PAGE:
WASHINGTON (Aug. 6, 1996) -- Researchers testing a meteorite from Mars claim to have found evidence that primitive life once lived on the red planet. Other scientists, however, scoffed Tuesday and said stronger evidence is needed.
Scientists from NASA and three universities report in a paper to be published next week that chemical and microscopic tests of a rock from Mars detected organic compounds deposited in such a way that they could have come only from biological activity.
They also report seeing shapes that "resemble some forms of fossilized filamentous bacteria," although much smaller.
When studying these factors, the researchers report, "we conclude that they are evidence for primitive life on early Mars."
Carl Sagan, a leading authority on the search for extraterrestrial life, called the findings "evocative and very exciting." But he said the chemical compounds reported in the paper "are not evidence of life."
Other scientists said that the organic compounds found by the researchers could have been formed without life and one stated flatly: "I don't believe it."
The study is to be published next week in the journal Science. Draft copies were released by the journal Tuesday after the contents were leaked.
Co-authors of the study David S. McKay and Everett K. Gibson Jr. of the Johnson Space Center in Houston; Kathie L. Thomas-Keprta of Lockheed Martin, a NASA contractor in Houston; Hojatollah Vali of McGill University in Montreal, Canada; Christopher S. Romanek of the University of Georgia laboratory in Aiken, S. C., and Simon J. Clemett, Xavier D. F. Chillier, Claude R. Maechlin, and Richard N. Zare of Stanford University in California.
Past or present existence of life on Mars has been considered a possibility ever since studies by spacecraft landers showed that water was once present on the planet surface.
None of the Martian landers, however, found evidence that life now exists on Mars, nor did the robot craft find chemical markers for life in limited soil samples that have been analyzed.
The researchers say in the paper that a rock from space recovered in Antarctica contains organic compounds that could only have been deposited by biological activity.
The new findings center on a meteorite called Allan Hills 84001, the oldest of 12 pieces of rock that earlier studies confirmed as originating from Mars. It is thought the rocks were jolted away from Mars by some massive collision in ancient times and then drifted in space until they fell to Earth.
Studies show that Allan Hills 84001 was crystallized from melted rock about 4.5 billion years ago, a time when the solar system was forming.
The rock is thought to have been knocked from the Martian surface about 15 million years ago and then landed on the Antarctic ice sheet about 13,000 years ago. It was discovered in 1984 and scientists later identified it as originating from Mars.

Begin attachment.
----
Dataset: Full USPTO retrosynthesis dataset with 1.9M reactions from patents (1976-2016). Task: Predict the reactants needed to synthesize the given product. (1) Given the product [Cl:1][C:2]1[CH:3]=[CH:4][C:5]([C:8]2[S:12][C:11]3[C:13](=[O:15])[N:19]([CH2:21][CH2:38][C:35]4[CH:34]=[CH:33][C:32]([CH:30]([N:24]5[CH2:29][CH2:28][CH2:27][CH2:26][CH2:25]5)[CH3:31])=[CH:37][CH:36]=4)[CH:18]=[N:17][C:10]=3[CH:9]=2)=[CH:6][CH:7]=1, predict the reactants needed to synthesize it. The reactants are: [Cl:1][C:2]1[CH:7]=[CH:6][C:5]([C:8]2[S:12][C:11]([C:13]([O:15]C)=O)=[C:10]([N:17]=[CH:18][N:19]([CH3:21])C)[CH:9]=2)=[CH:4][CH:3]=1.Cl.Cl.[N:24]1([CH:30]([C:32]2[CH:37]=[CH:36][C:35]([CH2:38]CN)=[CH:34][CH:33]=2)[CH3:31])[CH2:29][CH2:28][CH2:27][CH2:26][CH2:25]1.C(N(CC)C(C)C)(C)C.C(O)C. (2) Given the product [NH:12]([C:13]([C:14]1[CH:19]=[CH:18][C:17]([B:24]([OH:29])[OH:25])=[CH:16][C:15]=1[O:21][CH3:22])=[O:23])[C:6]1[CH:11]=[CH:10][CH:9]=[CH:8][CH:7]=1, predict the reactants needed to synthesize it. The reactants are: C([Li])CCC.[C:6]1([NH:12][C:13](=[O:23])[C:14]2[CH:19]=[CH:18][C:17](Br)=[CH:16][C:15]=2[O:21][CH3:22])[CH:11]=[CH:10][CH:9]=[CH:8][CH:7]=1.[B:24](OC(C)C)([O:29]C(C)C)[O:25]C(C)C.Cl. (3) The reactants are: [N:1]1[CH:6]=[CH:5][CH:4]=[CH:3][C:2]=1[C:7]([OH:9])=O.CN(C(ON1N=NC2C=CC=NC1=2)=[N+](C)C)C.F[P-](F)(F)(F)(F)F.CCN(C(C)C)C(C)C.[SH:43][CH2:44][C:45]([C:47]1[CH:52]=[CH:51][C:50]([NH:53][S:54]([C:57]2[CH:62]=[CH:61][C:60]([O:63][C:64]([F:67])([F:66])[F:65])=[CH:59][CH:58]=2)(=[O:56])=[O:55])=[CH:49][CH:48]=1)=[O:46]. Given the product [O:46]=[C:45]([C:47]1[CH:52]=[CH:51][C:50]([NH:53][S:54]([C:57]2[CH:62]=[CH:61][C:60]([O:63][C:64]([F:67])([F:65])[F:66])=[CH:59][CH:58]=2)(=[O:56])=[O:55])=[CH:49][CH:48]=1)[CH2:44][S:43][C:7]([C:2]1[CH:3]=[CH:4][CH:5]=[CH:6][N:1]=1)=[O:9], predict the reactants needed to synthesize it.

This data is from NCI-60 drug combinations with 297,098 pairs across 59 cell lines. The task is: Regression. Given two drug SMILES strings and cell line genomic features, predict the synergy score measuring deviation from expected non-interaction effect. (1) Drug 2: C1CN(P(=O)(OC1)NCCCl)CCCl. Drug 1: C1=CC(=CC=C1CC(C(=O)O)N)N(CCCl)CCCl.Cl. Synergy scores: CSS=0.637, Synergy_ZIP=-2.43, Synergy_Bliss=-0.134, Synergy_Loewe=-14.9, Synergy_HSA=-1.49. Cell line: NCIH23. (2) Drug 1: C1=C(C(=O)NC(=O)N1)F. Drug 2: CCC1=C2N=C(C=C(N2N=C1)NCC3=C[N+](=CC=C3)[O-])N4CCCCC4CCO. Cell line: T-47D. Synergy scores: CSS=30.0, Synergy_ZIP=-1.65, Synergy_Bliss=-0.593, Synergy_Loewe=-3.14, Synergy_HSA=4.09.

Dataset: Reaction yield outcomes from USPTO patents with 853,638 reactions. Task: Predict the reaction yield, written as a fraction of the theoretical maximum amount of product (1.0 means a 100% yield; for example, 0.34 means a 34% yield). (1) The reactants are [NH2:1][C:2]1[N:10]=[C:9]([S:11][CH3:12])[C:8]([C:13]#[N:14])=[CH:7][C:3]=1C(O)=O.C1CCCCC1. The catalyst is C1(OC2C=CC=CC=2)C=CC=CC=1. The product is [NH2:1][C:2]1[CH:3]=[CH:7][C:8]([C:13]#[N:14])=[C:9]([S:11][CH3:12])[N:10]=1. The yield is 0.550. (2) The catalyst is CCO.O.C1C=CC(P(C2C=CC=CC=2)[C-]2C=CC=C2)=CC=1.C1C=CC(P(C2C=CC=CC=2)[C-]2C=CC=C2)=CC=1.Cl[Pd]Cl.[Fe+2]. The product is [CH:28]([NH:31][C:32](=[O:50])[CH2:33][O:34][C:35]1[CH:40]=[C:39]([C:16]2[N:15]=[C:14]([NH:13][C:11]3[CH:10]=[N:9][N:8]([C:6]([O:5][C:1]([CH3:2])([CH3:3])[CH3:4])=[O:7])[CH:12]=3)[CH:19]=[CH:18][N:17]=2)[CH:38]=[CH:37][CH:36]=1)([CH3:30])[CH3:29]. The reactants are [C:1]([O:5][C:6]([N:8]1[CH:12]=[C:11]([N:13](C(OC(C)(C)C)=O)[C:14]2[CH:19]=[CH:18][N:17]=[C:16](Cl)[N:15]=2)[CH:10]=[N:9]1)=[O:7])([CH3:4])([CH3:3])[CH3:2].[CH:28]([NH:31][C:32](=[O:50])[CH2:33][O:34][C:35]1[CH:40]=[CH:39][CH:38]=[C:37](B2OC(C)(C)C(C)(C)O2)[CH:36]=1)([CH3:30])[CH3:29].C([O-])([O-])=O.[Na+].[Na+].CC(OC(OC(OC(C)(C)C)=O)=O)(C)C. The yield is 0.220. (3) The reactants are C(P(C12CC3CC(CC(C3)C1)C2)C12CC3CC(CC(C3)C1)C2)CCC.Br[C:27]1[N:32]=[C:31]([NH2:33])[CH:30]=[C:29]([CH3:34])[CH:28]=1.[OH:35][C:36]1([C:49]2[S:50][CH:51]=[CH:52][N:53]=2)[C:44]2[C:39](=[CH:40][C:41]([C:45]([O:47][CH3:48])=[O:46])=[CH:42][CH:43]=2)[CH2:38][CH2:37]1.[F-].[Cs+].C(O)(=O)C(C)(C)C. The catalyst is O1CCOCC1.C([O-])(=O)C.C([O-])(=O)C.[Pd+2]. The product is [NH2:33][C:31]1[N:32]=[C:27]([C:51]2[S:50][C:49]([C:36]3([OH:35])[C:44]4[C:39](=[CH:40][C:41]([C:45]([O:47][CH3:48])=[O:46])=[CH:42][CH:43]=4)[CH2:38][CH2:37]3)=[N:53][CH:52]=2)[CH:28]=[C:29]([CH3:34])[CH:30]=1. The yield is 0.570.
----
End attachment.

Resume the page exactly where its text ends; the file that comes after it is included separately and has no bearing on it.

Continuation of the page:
Thin slices of the rock, say the researchers, revealed organic molecules called polycyclic aromatic hydrocarbons, or PAHs.
They said PAHs can be formed only in two ways -- by biological action, such as by microorganisms, or in the process that forms planets.
The researchers determined that the PAHs in the rock were deposited in cracks that occurred after the meteorite was formed, suggesting the molecules were deposited by later biological activity.
Also, the researchers said that within the PAHs, they found particles of magnetite and iron sulfide, both chemicals that can be related to bacterial action.
Sagan said that if the researchers did, in fact, find microfossils within the Mars rock, then that would represent the strongest evidence yet of life beyond the Earth.
But he said if the researchers' claim is based on the presence of organic chemicals, then the proof is lacking. That means, said Sagan, that "life, while possible, is not proven on Mars."
Referring to the organic compounds, Jack D. Farmer said, "If that's the evidence, I don't believe it."
Farmer, a geologist and paleobiologist of the Exobiology Branch of NASA's Ames Research Center in Mountain View, Calif., said the "vast bulk" of magnetite is inorganically formed and that "PAHs have no direct relationship to biology. They are not an indicator."
"The conclusion is at best premature and more probably wrong. The PAHs are just not a reliable biomarker," said John F. Kerridge, a planetary scientists at the University of California, San Diego. "You should not go public with evidence that's less than 100 percent sure. This is much less than 100 percent sure."
Original file name: CNI - AP.Study Hints Mars Life
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